New data hub offers financial oasis against climate-related hazards

A new global data community aimed at expanding the climate risk adaption strategies for the insurance and investment markets has launched this week (5 June), to protect economic losses incurred through damages to infrastructure during natural disasters.

The Oasis HUB has been backed by funds totalling €11m from the European Union’s (EU) Horizon 2020 platform and the public-private innovation partnership Climate-KIC. The hub will act as a data platform to open-up the catastrophe risk modelling market, enabling insurers, financiers, academics, businesses and policy makers to respond to natural hazards and protect finances tied into infrastructure assets.

Oasis HUB’s chairman Dickie Whitaker said: “Traditionally, the wealth of data models produced within academia and the modelling community have not been made widely available to the organisations needing them most. Also, prohibitively high costs have prevented “black box” data from the catastrophe modelling market incumbents from being employed on a wide scale. 

“Now, with Oasis Hub as a gateway, scientific theory and data can be made focused and actionable, to meet the huge market demand for climate risk adaption strategies.” 

Total economic losses associated with property and infrastructure damages derived from natural disasters have cost, on average, $180bn annually over the last decade, 70% of which are uninsured.

The hub aims to provide the insurance industry with a clearer understanding of these risks to mobilise capital through the rapid integration of transparent and affordable data. The Oasis HUB believes the model will be extremely prominent in Asia, where the insurance protection gap is highest.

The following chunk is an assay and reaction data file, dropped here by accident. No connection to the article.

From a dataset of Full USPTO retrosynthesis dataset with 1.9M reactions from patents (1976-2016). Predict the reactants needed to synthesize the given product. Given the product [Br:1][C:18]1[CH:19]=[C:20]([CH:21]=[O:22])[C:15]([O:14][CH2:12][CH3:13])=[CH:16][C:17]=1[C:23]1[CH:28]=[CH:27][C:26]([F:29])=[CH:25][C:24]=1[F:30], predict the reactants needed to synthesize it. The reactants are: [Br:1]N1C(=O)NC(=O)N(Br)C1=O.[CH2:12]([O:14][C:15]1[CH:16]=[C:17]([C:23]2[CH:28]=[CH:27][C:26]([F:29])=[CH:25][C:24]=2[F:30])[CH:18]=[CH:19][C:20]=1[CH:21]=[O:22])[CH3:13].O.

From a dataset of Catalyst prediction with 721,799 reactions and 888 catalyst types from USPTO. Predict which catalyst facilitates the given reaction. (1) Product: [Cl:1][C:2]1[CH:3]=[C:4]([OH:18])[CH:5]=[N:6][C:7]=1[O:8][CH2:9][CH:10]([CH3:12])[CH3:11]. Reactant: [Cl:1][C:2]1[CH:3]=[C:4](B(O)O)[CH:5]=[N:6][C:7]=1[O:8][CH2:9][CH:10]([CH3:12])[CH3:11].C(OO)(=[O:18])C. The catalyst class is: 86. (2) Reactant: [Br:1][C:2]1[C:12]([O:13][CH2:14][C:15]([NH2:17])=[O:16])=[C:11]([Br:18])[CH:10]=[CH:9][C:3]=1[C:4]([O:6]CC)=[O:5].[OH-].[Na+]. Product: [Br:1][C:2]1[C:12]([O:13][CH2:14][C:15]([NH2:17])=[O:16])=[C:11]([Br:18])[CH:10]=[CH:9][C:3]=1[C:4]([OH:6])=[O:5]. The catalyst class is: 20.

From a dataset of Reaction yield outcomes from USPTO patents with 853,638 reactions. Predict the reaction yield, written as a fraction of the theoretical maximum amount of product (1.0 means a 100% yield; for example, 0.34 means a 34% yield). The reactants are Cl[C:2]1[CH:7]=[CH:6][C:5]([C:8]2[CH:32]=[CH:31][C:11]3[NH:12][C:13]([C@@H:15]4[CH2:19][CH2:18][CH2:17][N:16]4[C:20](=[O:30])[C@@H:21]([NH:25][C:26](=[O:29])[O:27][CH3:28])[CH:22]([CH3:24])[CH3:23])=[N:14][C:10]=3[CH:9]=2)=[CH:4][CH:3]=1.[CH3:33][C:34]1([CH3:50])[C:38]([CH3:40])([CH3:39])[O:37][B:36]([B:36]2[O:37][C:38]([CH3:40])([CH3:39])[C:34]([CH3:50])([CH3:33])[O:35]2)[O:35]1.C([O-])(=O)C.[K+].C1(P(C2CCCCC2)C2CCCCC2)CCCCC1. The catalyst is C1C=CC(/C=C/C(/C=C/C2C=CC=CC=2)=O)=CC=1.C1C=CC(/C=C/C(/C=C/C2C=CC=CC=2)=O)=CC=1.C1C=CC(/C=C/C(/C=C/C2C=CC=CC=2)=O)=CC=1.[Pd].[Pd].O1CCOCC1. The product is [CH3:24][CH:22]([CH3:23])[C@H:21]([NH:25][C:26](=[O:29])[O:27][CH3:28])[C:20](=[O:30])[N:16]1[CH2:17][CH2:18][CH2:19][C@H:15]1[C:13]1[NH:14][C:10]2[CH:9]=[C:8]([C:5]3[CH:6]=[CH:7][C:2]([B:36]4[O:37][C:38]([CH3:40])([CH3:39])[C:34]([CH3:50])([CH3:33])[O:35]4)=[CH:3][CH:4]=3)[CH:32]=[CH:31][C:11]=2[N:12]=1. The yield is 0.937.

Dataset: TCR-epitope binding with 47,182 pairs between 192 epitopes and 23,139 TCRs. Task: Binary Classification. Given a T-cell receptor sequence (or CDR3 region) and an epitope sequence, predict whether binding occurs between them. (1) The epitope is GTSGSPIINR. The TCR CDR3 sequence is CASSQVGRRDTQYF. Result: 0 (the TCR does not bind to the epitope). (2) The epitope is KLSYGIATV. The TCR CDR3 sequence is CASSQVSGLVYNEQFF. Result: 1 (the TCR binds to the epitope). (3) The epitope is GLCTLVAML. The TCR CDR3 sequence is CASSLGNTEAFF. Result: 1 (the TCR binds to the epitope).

Don’t look back in anger

The Oasis community was formed in 2011, and draws assistance from partners including Lloyds of London, Swiss Re and the World Bank. The next three years will see the hub build partnerships to overcome barriers related to sharing data, before it begins to pool resources into an online platform to inform relevant sectors.

Commenting on the launch, the European Commission’s head of unit climate action Andrea Tilche said: “The Oasis project is a good example of how knowledge and information on climate change may be translated into innovative services, providing effective means to make societies more resilient to climate-related risks.

“The project also promises to show how an approach based on open science and innovation can deliver results that would be hardly achievable without the free sharing of knowledge among different communities.” 

The scales have tipped in recent months as to how the investor and insurance sectors view climate risks. A report revealed that 60% of the world’s biggest investors are taking steps to protect their portfolios, while the world’s largest investor, BlackRock, warned that high-level directors could be voted out of companies that are failing to mitigate climate-related risks posed to individual firms.

In fact, a rushed transition to clean energy triggered by extreme weather events linked to global warming “will be very expensive” to swallow for the economy, with investors fearing that the next financial crisis will be climate-related.

Matt Mace

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